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The Heritage Trails are presented courtesy of CKUA Radio Network and Cheryl Croucher

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New Communities

Bird’s eye view of High River, Alberta, early 1900’s. The Medicine River flowing through the town of Markerville, Alberta in 1905. The general store in Olds, Alberta between 1890-1893. Slowly, as more and more settlers arrived, subsistence farming grew into a thriving rural agricultural economy, and hundreds of small villages and towns began to dot the countryside to serve the needs of farming families. Most of these small towns developed along the railway lines, or at least in areas that were expected to be served by the railway. While the social and cultural life of each town may have been shaped by the cultural background of its inhabitants, it was the social life in the community that brought together the townspeople and the farmers and ranchers. Churches, schools, shops, and community leagues all served as not only places of congregation but also as places where these early settlers could interact with new people, find entertainment, and look for support when needed. While the townspeople realized that their own prosperity depended on the rural community to sell their services, the great majority of the population was engaged in farming, making agricultural issues the dominating concern of these organizations. Here we would like to share with you the story of how many of these communities developed and the important roles of institutions such as the rural schoolhouse and community hall.

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  • Cardston - Learn about the history of some of the first Mormon settlers in Alberta who settled in what is now Cardston.
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  • Community Halls - Learn about Alberta's first rural Community Halls, which had their heyday between 1914 and 1945.
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  • Kepler Creek - Find out about the adventurous man that gave Kepler Creek its name.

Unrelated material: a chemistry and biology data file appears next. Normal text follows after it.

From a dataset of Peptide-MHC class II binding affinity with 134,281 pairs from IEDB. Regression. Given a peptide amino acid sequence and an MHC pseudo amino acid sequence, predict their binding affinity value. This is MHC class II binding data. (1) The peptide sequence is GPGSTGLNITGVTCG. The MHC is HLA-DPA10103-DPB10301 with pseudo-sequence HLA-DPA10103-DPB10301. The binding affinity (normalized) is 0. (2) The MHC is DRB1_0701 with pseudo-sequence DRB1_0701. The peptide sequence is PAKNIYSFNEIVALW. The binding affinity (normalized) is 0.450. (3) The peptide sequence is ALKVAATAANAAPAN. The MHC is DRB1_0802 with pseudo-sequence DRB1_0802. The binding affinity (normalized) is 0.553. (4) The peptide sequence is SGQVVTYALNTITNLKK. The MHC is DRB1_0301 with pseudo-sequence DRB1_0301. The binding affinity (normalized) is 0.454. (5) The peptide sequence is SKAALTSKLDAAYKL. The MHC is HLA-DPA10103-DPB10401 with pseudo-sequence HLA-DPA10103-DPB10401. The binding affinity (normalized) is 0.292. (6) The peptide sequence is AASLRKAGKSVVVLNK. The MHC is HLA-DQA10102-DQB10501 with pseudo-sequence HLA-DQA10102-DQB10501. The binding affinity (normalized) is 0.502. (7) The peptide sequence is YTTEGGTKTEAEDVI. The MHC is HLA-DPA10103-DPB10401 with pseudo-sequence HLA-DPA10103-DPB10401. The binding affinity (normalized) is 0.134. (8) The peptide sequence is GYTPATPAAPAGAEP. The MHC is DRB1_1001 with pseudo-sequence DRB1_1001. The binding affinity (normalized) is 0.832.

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  • Parlby Lake - Hear about the brothers who gave Parlby Lake its name.
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  • Towns: Grande Prairie - Grande Prairie City was marketed heavily for settlement in the early part of the twentieth century, but its advantages as a community were always clear.
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  • Peace River - The northern Peace River Crossing remained a unique settlement for many reasons, even after the railway arrived in 1916.
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  • Grouard- Grouard had valuable resources and was once called "the Edmonton of the north." So why has Grouard ceased to exist as an incorporated town?
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  • Cottage Schools - Cottage schools were constructed to provide a temporary space for schooling, but the cottage school in North Red Deer continued to be used until the 1960s.
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  • Dominion Day Celebrations - Many of the larger Alberta towns were celebrating Dominion Day by the 1880s. Learn about these festivities throughout the years until 1927.
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  • Cemetery Day in Raymond - Cemetery Day is celebrated in a certain Alberta town each summer. Hear about the cultural history of this day, and which town continues to celebrate it!
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  • Victoria Day - Victoria Day was a way of celebrating Canada's connection to Britain and its monarch, Queen Victoria. Listen to learn more about Canadian patriotism years ago.
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            For more on the history of settlement in Alberta, visit Peel’s Prairie Provinces.